Thursday, May 30, 2019

The Crossing Places by Elly Griffiths

Forensic archeologist Ruth Galloway is in her late thirties. She lives happily alone with her cats in a remote area near Norfolk, land that was sacred to its Iron Age inhabitants—not quite earth, not quite sea. But her routine is harshly upended when a child’s bones are found on a desolate beach. Detective Chief Inspector Nelson calls Ruth for help, believing the bones to be the remains of Lucy Downey, a little girl who went missing a decade ago and whose abductor taunts him with bizarre letters referencing ritual sacrifice, Shakespeare, and the Bible. Then a second girl goes missing and Nelson receives a new letter—exactly like the ones about Lucy.

Is it the same killer? Or a copycat murderer, linked in some way to the site near Ruth’s remote home?
Series: Ruth Galloway Mystery #1 | Publisher:  Mariner | Genre: Mystery | Source:  Publisher | Rating: 4 Cups
Challenges Read For:  -  2019 Try Something New
What the Sand gets, the Sand keeps forever.
—The Moonstone by Wilkie Collins


This was quite the pleasant surprise. Elly Griffiths has been on my to-read for years. I’ve heard so many people raving about writing so when I was offered a book club box by the publisher, I couldn’t refuse and I’m so glad that I didn’t.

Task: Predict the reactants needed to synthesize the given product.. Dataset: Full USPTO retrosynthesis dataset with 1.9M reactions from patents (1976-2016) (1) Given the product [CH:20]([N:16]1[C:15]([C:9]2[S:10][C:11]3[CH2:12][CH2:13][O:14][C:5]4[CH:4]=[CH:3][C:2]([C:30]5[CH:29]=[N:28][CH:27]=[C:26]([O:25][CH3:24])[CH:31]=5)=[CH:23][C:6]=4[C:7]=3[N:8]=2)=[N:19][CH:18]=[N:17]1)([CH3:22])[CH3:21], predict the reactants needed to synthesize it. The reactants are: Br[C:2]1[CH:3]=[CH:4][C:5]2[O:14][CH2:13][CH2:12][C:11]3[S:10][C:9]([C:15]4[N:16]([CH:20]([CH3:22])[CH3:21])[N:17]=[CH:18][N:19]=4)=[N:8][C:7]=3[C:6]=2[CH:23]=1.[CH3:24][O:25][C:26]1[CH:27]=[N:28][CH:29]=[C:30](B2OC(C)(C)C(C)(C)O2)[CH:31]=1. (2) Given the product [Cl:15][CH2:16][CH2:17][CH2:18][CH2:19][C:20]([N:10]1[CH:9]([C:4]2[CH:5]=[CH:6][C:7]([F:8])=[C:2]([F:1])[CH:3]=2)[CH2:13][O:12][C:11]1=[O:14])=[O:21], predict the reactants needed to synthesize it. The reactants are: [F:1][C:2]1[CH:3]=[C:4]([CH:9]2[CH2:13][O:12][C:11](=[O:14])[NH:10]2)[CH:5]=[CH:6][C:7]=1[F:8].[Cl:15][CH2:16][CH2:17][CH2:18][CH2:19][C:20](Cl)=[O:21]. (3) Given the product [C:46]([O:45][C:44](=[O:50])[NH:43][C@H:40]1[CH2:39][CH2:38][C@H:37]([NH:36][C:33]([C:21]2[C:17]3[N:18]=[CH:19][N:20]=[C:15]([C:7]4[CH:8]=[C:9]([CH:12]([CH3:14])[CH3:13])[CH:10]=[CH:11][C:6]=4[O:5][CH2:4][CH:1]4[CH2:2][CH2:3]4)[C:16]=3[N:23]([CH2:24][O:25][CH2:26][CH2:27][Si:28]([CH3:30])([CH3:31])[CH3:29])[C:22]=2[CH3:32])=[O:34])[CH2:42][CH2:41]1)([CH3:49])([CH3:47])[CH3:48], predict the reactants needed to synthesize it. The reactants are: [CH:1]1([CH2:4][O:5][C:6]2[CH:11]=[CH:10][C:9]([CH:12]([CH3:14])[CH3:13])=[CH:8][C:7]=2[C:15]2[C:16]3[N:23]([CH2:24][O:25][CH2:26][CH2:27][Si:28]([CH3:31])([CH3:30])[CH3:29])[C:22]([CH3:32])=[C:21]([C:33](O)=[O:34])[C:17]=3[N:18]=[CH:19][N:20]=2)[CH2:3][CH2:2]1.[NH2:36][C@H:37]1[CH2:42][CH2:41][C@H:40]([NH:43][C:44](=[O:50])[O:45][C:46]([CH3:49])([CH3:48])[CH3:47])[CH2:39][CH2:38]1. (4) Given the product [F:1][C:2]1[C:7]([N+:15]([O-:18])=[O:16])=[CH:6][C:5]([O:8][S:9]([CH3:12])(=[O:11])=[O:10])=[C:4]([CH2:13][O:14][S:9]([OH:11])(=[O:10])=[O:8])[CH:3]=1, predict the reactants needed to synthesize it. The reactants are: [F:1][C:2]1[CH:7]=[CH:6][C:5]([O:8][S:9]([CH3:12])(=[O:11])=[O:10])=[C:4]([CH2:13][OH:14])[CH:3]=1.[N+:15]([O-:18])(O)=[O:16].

Forensic archeologist Ruth Galloway is brought in to aid DCI Harry Nelson when it’s discovered that an ancient druidic sacrifice could shed light on the case of two missing little girls. In the remote saltmarshes of Norfolk, Ruth’s home and a place where present New Age Druids are still connected to the rituals of the past, Ruth and Harry are left with a string of strange letters they must decode that will hopefully shed light on the girls’ whereabouts.  As the investigation proceeds and Ruth’s put in danger, she realizes no one can be trusted.
I enjoyed the characters. Each one added something different and unique to the story and they all had a particular connection to the site where the henge was discovered.
Ruth is almost obsessed with her job to the point it almost consumes her, yet it’s not a bad trait—I mean, if I were able to poke around in the past it would consume me too—it’s made her the interesting woman she’s become. Like most scholars, she’s a little awkward in social situations and it takes her awhile to find her footing when around others yet she’s not afraid to say what she’s thinking. She’s also a little self-conscious about her weight, which I believe comes from the fact her mother’s rather critical about everything she does. She has a circle of friends she made on a dig ten years ago and she’s rather protective of those she’s let in.
I found Ruth to be interesting—she’s the type of person I could see myself being friends with. There’s also a realness to Ruth and I like it when characters feel as though they could step into the real world.